[Congenital Pulmonary Artery Stenoses as a Rare Cause of Pulmonary Hypertension].
Kovacs Z,Guth S,Fistera D,Taube C,Wiedenroth C B
Pneumologie (Stuttgart, Germany)
Kongenitale Pulmonalarterienstenosen sind eine seltene Ursache der pulmonalen Hypertonie (PH). Die Erkrankung wird in ihrer Häufigkeit vermutlich unterschätzt, und sie sollte in der Abklärung einer PH bedacht werden.Die Vorstellung einer 43-jährigen Patientin erfolgte zur Therapieoptimierung und Evaluation einer möglichen Lungentransplantation mit der Arbeitsdiagnose kongenitale Pulmonalarterienstenosen.Die Patientin beklagte eine seit der frühen Kindheit bestehende Belastungsdyspnoe aktuell entsprechend WHO-FC-Klasse II-III.Die Krankengeschichte zeigte die Erstdiagnose einer primären pulmonalarteriellen Hypertonie (IPAH) vor 17 Jahren. Es erfolgte eine PH-spezifische Medikation in wechselnden Kombinationen. Im Rahmen eines Zentrumswechsels erfolgte eine Reevaluation, und bei Nachweis eines typischen Mismatch mit normaler Ventilation, jedoch keilförmig gestörter Perfusion in der Lungenszintigrafie wurde eine chronisch thromboembolische pulmonale Hypertonie (CTEPH) vermutet. Die Pulmonalis-Angiografie zeigte ausschließlich subsegmental gelegene Stenosierungen sowie Gefäßabbrüche mit korrespondierenden Minderperfusionen, passend zu einer CTEPH. Im Rahmen der ersten Intervention erfolgte aufgrund der ungewöhnlichen Morphologie der pulmonalarteriellen Läsionen eine Erweiterung der Diagnostik mittels optischer Kohärenztomografie (OCT). Bei der Patientin fand sich kein endoluminales Material, jedoch eine kräftige Gefäßwand. Damit wurde die Diagnose einer pumonalen Hypertonie bei kongenitalen Pulmonalarterienstenosen mit In-situ-Thrombosierung gestellt.
Lung tissue remodelling in MCT-induced pulmonary hypertension: a proposal for a novel scoring system and changes in extracellular matrix and fibrosis associated gene expression.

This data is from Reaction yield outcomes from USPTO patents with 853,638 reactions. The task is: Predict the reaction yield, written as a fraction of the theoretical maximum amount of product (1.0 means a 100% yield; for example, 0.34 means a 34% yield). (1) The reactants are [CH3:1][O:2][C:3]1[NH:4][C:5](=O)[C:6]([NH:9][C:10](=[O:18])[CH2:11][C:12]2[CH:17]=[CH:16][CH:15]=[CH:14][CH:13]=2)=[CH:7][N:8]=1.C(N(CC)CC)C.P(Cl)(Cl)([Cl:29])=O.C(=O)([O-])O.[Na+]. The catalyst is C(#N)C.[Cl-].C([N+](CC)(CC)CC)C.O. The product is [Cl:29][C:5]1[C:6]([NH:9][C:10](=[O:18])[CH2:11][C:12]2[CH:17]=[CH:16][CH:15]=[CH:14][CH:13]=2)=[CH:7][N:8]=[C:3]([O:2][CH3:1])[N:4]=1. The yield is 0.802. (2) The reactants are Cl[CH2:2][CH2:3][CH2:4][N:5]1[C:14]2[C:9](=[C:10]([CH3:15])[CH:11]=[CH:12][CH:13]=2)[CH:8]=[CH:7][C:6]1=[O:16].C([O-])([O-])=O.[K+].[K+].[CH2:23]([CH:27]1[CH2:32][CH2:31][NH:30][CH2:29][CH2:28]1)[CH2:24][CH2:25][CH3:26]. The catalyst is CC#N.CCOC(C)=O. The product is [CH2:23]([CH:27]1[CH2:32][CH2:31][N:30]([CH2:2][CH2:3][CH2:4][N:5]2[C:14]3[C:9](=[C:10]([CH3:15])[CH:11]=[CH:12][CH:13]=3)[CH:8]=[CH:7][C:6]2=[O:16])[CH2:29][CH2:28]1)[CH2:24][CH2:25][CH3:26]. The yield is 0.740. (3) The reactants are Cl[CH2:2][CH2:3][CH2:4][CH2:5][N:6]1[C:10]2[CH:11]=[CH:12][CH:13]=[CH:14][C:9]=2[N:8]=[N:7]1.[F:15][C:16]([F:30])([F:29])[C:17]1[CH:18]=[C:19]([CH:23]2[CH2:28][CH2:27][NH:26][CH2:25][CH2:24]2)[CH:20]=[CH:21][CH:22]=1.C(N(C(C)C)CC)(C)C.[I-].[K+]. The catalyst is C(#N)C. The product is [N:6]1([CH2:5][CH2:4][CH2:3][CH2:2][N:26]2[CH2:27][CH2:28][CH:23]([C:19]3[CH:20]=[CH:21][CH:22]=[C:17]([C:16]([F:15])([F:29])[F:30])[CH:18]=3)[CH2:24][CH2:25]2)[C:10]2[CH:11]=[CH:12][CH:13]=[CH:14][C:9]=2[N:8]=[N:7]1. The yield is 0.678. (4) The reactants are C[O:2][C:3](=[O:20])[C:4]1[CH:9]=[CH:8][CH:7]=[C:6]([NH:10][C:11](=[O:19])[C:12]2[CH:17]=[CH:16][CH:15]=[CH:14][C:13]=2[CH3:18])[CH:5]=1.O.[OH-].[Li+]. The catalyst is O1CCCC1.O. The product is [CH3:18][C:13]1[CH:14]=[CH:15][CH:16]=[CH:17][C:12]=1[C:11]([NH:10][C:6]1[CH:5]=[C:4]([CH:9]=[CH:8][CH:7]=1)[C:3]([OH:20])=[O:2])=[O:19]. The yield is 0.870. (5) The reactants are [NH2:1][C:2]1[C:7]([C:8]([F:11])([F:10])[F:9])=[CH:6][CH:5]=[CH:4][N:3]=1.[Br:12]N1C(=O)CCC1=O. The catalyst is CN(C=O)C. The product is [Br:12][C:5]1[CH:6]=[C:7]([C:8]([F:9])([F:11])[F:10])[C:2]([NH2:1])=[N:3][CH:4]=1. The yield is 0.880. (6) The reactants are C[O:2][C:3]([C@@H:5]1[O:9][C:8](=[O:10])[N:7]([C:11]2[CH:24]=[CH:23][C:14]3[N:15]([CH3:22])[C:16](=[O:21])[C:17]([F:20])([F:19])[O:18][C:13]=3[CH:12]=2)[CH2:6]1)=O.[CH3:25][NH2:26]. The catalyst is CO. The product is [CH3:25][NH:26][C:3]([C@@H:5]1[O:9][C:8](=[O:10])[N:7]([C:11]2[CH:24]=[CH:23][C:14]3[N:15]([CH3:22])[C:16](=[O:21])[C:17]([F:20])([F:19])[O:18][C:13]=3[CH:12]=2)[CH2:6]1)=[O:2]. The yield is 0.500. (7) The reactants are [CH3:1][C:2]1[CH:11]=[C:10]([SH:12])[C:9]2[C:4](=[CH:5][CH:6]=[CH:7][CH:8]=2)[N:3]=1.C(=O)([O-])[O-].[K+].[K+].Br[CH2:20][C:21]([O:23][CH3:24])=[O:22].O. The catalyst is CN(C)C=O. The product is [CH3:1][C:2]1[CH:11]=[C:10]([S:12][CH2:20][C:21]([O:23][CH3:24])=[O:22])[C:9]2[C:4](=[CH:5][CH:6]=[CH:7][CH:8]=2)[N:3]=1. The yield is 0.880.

Franz Marcus,Grün Katja,Betge Stefan,Rohm Ilonka,Ndongson-Dongmo Bernadin,Bauer Reinhard,Schulze P Christian,Lichtenauer Michael,Petersen Iver,Neri Dario,Berndt Alexander,Jung Christian
Pulmonary hypertension (PH) is associated with vasoconstriction and remodelling. We studied lung tissue remodelling in a rat model of PH with special focus on histology and extracellular matrix (ECM) remodelling. After induction of PH by monocrotaline, lung tissue was analysed histologically, by gene expression analysis and immunofluorescence labelling of ED-A domain containing fibronectin (ED-A+ Fn), B domain containing tenascin-C (B+ Tn-C) as well as alpha-smooth muscle actin (α-SMA). Serum concentrations of ED-A+ Fn were determined by ELISA. Systolic right ventricular pressure (RVPsys) values were significantly elevated in PH (n = 18; 75 ± 26.4 mmHg) compared to controls (n = 10; 29 ± 19.3 mmHg; p = 0.015). The histological sum-score was significantly increased in PH (8.0 ± 2.2) compared to controls (2.5 ± 1.6; p < 0.001). Gene expression analysis revealed relevant induction of several key genes of extracellular matrix remodelling. Increased protein deposition of ED-A+ Fn but not of B+ Tn-C and α-SMA in lung tissue was found in PH (2.88 ± 3.19 area%) compared to controls (1.32 ± 0.16 area%; p = 0.030). Serum levels of ED-A+ Fn were significantly higher in PH (p = 0.007) positively correlating with RVPsys (r = 0.618, p = 0.019). We here present a novel histological scoring system to assess lung tissue remodelling in PH. Gene expression analysis revealed induction of candidate genes involved in collagen matrix turnover, fibrosis and vascular remodelling. The stable increased tissue deposition of ED-A+ Fn in PH as well as its dynamics in serum suggests a role as a promising novel biomarker and potential therapeutic target.
Concurrent Molecular Magnetic Resonance Imaging of Inflammatory Activity and Extracellular Matrix Degradation for the Prediction of Aneurysm Rupture.
Brangsch Julia,Reimann Carolin,Kaufmann Jan O,Adams Lisa C,Onthank David C,Thöne-Reineke Christa,Robinson Simon P,Buchholz Rebecca,Karst Uwe,Botnar Rene M,Hamm Bernd,Makowski Marcus R
Circulation. Cardiovascular imaging